He was taken to hospital but died later.
It comes after two people were also rescued from the roof of a car after it became submerged in floodwater overnight – but despite further flood warnings Monday could be the hottest day of the year.
A West Midlands hazardous area response team had to swim to the car, with one person taken to hospital “under blue light conditions”.
It came as more than a month’s worth of rain deluged parts of Birmingham in just one hour on Sunday.
A site at Winterbourne, in the Edgbaston area, recorded 58mm (2.28 inches) of rainfall in one hour, and 81mm (3.1 inches) in a 12-hour period.
The monthly average for the West Midlands in May is 55mm (2.16 inches).
Alexander Walters posted a video on Twitter of three people pushing a car after a road was flooded in Birmingham, and Warwickshire Fire and Rescue Service said it had been “extremely busy” with flooding calls on Sunday evening.
“Due to the inclement weather @SWMFireControl have received over 900 calls with our crews attending over 100 incidents since 16:30hrs,” the fire service tweeted on Sunday.
Some 46 “be prepared” flood alerts remain in place, with 10 red “immediate action” flood warnings clustered around the West Midlands.
Families could face treacherous conditions as they return from the long weekend, with forecasters saying more thunder and torrential rain are possible.
“Although thunderstorms will be hit and miss across central and southern parts of the UK, they will still produce torrential downpours of rain, which could lead to localised flooding,” said Sky News weather presenter Nazaneen Ghaffar.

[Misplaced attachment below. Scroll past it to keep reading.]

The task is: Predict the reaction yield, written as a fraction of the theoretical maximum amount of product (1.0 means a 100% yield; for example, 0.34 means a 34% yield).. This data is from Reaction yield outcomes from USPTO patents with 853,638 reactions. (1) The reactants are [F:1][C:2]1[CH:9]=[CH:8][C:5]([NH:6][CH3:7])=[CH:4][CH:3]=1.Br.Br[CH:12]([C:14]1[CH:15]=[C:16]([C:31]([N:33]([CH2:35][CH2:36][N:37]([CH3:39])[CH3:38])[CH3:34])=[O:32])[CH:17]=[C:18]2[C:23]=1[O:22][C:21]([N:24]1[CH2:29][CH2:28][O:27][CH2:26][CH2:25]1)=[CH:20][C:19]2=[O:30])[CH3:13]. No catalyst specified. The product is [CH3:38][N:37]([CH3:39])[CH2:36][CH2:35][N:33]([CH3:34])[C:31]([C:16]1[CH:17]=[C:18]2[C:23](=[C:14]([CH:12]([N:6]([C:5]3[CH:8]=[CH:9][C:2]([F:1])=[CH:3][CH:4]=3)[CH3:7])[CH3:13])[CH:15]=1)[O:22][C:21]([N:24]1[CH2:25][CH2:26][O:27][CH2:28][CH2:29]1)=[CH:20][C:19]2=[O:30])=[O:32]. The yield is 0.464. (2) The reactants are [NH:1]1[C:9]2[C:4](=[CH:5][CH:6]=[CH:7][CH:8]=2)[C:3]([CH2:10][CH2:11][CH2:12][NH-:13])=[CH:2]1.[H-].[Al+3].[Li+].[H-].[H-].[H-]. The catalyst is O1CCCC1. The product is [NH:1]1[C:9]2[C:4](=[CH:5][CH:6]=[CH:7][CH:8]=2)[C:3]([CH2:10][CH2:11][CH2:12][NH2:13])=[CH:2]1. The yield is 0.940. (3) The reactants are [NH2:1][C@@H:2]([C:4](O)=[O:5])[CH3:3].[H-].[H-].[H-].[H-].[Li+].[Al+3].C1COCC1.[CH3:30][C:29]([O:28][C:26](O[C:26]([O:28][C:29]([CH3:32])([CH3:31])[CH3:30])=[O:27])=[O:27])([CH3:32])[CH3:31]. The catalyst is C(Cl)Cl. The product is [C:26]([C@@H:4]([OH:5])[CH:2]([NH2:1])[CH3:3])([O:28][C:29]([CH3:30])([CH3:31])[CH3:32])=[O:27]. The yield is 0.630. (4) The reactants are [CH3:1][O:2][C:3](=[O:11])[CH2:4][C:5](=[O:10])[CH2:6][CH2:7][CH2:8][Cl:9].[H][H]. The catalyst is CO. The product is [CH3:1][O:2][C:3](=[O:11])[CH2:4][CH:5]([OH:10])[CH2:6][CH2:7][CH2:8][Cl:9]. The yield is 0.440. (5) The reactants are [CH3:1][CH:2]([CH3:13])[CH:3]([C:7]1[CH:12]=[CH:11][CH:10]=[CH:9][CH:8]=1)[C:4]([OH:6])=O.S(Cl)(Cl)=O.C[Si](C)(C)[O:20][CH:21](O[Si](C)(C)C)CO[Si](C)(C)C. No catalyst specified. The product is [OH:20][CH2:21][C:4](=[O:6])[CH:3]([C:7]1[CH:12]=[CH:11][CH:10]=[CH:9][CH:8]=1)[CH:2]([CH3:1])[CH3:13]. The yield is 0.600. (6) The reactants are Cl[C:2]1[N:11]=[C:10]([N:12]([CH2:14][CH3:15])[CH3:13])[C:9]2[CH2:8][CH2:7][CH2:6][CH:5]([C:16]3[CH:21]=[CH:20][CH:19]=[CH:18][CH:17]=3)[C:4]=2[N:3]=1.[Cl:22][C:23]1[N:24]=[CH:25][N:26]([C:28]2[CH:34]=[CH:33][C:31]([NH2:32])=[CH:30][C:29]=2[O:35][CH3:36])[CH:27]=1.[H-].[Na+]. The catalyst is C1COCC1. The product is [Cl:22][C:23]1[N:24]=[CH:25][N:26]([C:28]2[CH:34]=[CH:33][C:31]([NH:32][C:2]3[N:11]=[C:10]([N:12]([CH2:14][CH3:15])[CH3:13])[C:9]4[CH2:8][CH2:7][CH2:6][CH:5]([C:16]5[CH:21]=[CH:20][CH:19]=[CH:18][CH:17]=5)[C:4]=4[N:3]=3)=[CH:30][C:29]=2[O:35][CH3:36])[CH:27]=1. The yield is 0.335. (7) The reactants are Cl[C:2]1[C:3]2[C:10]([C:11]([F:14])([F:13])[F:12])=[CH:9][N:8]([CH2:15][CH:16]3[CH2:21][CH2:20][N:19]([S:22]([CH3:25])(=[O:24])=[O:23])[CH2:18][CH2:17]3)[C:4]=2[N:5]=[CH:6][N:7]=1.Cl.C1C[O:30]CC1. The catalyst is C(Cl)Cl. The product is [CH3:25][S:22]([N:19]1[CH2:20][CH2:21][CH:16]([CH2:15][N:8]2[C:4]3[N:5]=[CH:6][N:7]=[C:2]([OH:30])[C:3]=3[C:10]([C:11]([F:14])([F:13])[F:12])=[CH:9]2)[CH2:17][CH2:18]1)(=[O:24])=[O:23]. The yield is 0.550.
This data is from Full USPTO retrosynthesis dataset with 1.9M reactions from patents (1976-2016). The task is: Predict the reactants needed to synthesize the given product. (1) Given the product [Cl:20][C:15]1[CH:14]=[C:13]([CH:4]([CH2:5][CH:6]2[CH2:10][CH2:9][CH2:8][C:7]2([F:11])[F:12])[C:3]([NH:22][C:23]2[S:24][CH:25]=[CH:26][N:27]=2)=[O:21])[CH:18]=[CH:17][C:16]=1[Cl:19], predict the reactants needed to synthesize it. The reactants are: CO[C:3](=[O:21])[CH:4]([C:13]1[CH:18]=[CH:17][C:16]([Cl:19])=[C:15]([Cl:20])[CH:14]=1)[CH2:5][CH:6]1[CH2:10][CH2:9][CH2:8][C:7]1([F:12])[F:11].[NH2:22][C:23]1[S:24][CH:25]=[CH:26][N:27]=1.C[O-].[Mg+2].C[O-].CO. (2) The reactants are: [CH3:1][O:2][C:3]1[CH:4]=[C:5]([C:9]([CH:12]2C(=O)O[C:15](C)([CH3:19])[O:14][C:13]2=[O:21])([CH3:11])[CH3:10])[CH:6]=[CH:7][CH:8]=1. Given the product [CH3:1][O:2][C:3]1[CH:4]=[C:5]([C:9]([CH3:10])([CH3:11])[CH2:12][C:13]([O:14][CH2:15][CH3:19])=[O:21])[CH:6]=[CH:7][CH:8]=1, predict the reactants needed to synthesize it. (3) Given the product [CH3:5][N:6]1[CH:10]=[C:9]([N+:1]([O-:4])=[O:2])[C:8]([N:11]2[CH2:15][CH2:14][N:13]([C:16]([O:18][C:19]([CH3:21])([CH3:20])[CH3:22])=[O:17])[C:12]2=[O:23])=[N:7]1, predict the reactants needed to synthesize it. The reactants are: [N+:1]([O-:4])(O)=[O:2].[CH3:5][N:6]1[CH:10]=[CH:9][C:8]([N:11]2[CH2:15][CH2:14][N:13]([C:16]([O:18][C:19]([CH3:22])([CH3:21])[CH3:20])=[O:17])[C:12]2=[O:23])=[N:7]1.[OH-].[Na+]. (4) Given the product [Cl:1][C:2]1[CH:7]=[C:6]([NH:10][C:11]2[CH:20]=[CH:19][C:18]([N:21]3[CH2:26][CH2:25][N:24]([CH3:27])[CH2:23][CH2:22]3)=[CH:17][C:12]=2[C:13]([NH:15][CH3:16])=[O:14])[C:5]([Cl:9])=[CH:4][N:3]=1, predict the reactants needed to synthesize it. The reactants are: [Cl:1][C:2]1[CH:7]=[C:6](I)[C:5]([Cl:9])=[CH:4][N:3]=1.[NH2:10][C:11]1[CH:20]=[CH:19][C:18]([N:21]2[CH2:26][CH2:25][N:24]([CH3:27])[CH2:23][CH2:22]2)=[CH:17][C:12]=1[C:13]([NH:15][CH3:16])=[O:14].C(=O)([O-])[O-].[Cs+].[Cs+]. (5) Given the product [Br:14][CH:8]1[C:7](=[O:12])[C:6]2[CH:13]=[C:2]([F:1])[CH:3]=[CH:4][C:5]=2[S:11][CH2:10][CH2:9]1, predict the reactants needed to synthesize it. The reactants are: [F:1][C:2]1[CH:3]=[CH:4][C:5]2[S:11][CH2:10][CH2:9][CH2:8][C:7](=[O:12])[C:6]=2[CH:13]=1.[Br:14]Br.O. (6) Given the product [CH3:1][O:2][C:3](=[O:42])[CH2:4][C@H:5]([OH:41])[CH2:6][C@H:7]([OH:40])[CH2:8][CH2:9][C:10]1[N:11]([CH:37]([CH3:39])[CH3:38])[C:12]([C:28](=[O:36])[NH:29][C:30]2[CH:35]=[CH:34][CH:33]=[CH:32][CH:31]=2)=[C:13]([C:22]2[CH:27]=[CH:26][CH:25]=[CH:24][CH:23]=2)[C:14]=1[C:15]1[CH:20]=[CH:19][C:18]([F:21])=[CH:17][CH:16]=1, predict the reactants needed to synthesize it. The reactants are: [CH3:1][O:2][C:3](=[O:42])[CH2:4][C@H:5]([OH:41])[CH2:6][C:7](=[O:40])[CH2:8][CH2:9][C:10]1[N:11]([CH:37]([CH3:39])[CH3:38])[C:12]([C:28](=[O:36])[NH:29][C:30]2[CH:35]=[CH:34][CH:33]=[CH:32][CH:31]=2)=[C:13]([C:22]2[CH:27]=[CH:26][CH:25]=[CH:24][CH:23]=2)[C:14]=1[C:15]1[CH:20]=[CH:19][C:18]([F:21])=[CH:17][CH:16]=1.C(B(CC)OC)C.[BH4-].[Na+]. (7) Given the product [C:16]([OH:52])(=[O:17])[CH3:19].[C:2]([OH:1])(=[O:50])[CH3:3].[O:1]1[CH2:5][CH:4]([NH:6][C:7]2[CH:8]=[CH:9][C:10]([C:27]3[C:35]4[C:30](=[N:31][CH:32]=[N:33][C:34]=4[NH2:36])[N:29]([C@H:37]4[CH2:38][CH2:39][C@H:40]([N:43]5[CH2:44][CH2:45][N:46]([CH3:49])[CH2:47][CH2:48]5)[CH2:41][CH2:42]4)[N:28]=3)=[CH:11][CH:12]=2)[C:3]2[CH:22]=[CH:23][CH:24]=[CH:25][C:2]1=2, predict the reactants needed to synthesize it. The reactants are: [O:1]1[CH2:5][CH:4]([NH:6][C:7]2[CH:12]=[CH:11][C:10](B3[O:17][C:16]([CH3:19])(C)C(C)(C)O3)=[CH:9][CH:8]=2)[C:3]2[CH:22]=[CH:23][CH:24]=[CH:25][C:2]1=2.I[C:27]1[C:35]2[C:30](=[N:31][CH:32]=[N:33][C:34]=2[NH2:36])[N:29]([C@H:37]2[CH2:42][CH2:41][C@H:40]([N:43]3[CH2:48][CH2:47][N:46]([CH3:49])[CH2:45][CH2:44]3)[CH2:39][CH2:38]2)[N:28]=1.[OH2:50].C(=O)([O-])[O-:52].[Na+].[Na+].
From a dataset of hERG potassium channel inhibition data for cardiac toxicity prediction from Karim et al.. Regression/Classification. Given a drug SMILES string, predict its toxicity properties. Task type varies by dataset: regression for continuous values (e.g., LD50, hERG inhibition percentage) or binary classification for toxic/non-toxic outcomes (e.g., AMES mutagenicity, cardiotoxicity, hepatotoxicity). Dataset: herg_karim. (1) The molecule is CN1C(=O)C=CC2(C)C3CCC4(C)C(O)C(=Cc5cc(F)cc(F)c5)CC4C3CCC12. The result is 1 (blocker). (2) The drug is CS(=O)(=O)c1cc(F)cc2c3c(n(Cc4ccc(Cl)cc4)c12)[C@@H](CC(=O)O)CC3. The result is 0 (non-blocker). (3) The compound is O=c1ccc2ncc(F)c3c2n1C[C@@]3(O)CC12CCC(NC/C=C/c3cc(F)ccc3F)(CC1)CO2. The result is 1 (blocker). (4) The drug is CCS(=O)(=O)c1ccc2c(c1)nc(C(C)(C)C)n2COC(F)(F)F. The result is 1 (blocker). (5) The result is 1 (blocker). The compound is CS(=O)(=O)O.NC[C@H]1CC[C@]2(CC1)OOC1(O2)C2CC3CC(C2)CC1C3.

Despite the threat of a downpour, Bank Holiday Monday could see temperatures topping 29C (84.2F) in the South East.
“It all depends how much cloud develops. There’s a chance we could see the warmest day of the year,” said the Met Office’s Craig Snell.
“It will be quite widely into the 20s across many parts of the UK.
“Further thundery downpours might appear in the late afternoon – not everyone will see them but if you do see one they could be quite nasty.
“The areas worst hit on Sunday might escape.”
It comes after the UK was struck by lightning more than 60,000 times as the “mother of all thunderstorms” rolled across southern England on Saturday night and Sunday morning.
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London Fire Brigade said it had received more than 500 weather-related calls as the warm and humid bank holiday weather broke down into an “utterly intense” storm.
A lightning strike on the aircraft fuelling system at Stansted left planes unable to refuel on Sunday morning, with more than 200 flights delayed, but the schedule appeared to be largely back to normal on Monday.